RICHMOND -- Each week, Sharon Sherman's hips sway to the lead of her dance instructor. Along with a growing group of residents looking to get fit, Sherman works on the unique rhythms of belly dancing every Friday, thanks to the free fitness class downtown.

"I like the movement, the music, the women. It takes me a little while to get the moves, but it is really fun, and I've been losing weight," Sherman said.

Sponsored by Kaiser Permanente, the community-based Richmond Main Street Initiative began offering free Zumba classes in March 2012. But this year, participants requested less-intense classes that were more accessible for people from a wider range of fitness levels.

Etang Inyang teaches belly dance choreography to a room of 20 women. Inyang is part of a wellness group known as Your Body Raks, which celebrates bodies of
Etang Inyang teaches belly dance choreography to a room of 20 women. Inyang is part of a wellness group known as Your Body Raks, which celebrates bodies of all sizes through belly dance, classes and workshops. (Photo by Kevin N. Hume) ( mdufrene )

Many of the residents the initiative hoped to reach needed something inviting and nonthreatening to overcome their fears of physical limitations.

Up stepped Your Body Raks, a Bay Area belly dance duo that promotes wellness and movement for bodies of every size and shape. The appeal starts with co-instructors Etang Inyang and Tammy Johnson, self-described "full-figured black women," whose physical appearance helps put apprehensive newcomers at ease.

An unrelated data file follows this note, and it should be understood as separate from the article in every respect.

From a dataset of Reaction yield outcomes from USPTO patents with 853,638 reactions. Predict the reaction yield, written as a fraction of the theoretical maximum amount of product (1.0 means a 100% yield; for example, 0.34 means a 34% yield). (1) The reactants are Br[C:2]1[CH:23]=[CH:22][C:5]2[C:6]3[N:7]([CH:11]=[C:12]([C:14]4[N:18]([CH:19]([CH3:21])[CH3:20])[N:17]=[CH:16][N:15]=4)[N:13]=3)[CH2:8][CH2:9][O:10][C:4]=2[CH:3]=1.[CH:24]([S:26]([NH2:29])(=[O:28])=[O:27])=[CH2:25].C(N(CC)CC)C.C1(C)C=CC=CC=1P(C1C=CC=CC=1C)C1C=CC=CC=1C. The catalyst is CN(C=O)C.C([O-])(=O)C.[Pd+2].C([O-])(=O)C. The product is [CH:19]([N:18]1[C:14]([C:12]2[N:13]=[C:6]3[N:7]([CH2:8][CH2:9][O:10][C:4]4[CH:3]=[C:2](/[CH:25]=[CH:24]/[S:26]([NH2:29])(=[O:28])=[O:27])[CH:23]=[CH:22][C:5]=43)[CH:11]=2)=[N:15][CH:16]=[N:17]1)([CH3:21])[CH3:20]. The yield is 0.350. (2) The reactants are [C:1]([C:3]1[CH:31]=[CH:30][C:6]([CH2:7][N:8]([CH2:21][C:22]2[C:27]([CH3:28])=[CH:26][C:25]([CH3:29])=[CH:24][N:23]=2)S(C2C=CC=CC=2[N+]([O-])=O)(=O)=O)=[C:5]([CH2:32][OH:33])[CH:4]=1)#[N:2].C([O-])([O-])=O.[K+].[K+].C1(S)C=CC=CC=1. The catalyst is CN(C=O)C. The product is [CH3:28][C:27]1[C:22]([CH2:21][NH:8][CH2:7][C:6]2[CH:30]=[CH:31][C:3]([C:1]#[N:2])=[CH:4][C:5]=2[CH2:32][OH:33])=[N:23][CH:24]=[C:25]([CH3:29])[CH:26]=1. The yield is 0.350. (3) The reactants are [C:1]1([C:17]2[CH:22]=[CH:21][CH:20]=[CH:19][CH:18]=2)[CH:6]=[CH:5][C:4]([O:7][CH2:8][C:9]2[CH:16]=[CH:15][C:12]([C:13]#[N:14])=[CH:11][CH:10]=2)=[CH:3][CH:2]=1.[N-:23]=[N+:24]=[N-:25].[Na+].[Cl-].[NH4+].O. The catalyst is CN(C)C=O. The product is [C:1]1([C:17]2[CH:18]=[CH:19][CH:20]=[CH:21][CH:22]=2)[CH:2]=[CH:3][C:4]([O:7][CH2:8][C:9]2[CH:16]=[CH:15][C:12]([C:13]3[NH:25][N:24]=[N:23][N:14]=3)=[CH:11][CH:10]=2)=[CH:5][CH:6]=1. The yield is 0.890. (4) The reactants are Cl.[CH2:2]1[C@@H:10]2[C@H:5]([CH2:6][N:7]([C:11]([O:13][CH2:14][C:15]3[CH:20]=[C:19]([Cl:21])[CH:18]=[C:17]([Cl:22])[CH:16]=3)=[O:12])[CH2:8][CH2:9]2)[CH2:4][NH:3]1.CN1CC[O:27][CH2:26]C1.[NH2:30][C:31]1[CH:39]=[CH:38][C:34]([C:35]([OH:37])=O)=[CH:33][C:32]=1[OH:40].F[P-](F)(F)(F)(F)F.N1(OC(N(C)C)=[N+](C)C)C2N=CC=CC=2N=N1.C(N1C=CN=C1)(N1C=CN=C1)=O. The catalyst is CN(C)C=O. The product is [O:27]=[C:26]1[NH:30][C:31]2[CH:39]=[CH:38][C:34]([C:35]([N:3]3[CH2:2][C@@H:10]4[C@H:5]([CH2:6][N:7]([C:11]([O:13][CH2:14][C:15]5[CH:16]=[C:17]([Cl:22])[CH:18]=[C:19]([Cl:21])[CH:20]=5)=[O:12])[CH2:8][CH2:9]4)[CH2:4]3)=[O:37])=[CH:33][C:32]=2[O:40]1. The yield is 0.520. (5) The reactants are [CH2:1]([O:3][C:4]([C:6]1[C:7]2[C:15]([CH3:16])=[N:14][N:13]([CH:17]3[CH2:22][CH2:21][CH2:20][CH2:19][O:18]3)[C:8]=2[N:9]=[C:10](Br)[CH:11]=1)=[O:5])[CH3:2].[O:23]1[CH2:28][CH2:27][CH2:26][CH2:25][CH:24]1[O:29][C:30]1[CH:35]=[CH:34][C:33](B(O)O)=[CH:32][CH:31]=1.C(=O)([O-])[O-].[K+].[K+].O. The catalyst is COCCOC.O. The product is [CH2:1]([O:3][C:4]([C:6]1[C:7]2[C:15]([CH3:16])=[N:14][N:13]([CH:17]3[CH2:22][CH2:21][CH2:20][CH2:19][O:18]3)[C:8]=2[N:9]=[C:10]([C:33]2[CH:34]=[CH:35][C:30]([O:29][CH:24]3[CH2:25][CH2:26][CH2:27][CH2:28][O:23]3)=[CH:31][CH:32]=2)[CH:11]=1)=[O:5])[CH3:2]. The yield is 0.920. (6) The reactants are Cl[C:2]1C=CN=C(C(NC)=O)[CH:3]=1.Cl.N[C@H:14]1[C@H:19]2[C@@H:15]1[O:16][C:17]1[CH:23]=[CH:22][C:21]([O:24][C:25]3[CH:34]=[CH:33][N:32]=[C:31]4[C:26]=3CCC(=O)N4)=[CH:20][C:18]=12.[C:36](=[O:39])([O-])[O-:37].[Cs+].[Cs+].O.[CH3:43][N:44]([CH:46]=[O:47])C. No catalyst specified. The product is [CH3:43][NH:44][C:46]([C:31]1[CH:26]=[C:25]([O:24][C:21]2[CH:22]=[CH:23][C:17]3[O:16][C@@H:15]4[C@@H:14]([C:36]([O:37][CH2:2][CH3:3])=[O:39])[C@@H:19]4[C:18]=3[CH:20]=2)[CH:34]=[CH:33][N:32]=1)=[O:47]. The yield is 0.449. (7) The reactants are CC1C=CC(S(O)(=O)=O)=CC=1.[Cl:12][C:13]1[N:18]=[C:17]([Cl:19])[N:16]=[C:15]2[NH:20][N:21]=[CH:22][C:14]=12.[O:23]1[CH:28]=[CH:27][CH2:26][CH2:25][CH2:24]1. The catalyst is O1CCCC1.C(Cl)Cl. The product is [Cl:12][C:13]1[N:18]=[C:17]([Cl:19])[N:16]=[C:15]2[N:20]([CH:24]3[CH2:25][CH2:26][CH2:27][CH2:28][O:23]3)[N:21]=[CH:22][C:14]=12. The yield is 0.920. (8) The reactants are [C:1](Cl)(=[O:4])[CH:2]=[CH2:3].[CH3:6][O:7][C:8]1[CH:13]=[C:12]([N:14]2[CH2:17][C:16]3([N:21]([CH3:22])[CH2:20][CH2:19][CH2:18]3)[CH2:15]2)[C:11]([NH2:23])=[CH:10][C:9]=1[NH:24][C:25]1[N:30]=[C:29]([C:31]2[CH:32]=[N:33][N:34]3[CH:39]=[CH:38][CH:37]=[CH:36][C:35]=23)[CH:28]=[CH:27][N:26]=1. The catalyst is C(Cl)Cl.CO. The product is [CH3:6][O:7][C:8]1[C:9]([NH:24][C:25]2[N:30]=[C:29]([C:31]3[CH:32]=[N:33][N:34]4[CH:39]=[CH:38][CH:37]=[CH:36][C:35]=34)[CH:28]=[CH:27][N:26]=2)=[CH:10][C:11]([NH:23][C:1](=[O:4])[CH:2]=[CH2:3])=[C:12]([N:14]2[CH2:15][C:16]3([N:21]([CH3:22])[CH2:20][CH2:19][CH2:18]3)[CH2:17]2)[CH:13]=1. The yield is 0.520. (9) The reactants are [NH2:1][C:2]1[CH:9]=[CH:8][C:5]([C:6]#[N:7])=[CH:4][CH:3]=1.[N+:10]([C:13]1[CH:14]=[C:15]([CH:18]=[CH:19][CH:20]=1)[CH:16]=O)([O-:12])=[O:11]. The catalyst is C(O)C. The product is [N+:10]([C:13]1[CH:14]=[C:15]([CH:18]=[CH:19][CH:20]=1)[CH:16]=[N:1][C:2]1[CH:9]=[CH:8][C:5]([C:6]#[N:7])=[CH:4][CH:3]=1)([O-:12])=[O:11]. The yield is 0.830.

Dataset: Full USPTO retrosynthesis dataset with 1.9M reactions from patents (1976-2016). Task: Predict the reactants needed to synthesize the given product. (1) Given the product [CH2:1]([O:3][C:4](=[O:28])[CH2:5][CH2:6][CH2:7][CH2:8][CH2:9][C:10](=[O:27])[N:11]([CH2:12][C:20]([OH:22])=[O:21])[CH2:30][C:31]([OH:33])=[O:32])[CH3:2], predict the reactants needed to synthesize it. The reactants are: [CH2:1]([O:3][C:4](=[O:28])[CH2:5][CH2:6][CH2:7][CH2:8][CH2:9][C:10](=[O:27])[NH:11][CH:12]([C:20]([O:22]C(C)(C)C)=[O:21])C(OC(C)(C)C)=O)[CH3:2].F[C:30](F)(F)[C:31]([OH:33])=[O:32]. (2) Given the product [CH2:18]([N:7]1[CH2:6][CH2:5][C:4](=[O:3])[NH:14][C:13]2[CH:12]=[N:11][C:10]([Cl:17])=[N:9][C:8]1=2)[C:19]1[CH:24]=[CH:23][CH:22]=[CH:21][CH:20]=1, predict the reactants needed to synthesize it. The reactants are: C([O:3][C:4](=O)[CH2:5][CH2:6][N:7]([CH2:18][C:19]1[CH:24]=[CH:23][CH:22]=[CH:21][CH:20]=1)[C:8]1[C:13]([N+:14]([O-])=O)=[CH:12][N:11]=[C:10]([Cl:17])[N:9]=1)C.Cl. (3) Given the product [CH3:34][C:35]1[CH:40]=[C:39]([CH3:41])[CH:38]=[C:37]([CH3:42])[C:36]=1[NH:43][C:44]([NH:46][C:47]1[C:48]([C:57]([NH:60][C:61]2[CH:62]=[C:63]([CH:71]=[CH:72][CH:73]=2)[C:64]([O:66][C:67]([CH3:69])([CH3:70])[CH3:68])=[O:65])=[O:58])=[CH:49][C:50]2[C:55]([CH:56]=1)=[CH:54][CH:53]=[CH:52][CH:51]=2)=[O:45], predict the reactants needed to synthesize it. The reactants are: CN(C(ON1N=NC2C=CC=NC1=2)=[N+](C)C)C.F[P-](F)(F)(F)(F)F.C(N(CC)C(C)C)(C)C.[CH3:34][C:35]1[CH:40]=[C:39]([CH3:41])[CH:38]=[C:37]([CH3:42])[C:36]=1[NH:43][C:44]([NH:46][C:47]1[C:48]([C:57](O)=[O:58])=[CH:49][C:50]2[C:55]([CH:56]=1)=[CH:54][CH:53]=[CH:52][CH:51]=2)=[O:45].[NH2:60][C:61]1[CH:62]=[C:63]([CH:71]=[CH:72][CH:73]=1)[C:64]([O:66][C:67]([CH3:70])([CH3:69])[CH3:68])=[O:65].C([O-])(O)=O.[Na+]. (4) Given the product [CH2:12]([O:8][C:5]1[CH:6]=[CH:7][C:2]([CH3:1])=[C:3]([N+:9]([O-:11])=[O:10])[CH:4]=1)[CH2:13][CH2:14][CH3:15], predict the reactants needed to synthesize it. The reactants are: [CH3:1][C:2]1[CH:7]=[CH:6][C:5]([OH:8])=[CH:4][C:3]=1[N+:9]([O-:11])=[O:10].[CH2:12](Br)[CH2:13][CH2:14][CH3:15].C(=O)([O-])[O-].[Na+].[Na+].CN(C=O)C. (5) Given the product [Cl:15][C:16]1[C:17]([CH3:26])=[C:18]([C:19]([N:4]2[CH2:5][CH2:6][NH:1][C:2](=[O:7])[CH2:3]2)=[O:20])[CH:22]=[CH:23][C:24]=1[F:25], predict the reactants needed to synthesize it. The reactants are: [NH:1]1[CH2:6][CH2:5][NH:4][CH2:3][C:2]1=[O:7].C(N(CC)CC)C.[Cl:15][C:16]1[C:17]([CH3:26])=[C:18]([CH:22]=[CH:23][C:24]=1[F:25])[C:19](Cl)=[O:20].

It's important that the women leading the class look similar to the women taking the class, to dispel fears and stereotypes associated with belly dance, Inyang said.

"I would have never tried belly dancing if I hadn't seen someone who looked like me teaching the class," Inyang said.

Belly dance, which originated in Northern Africa, was traditionally practiced by women and men of all ages and sizes. Your Body Raks uses this history to inform women against the Western stereotypes that the dance form has adapted.

"It is important for black women to appreciate belly dance as an African dance. It is connected to our history and culture," Inyang said. "Our bodies are bold and beautiful, and we should move them, instead of waiting to lose 10 pounds,"

In Richmond, which has large African-American and Latino populations and poverty rates double the national average, public health continues to be a challenge. Fresh food grocers are scarce, while liquor stores and fast food restaurants abound. An estimated 52 percent of elementary school students are overweight or obese, according to a Contra Costa County study. Class organizers say they hope their approach can succeed in a challenging environment.

The class is held at 5:30 p.m. every Friday at the BBK Health and Healing Center, 310 Ninth St. Each week, 15 to 20 participants of various colors and sizes have turned out for the hourlong sessions.

Etang Inyang teaches belly dance choreography to a room of 20 women. Inyang is part of a wellness group known as Your Body Raks, which celebrates bodies of
Etang Inyang teaches belly dance choreography to a room of 20 women. Inyang is part of a wellness group known as Your Body Raks, which celebrates bodies of all sizes through belly dance, classes and workshops. (Photo by Kevin N. Hume) ( mdufrene )

"Because of my health issues, Zumba is too much, but I love this class," Richmond resident Renee Parker said. "Years ago, we didn't have access to stuff like this, not in Richmond."

This article was produced by RichmondConfidential.org, a nonprofit news service based in the UC Berkeley Graduate School of Journalism.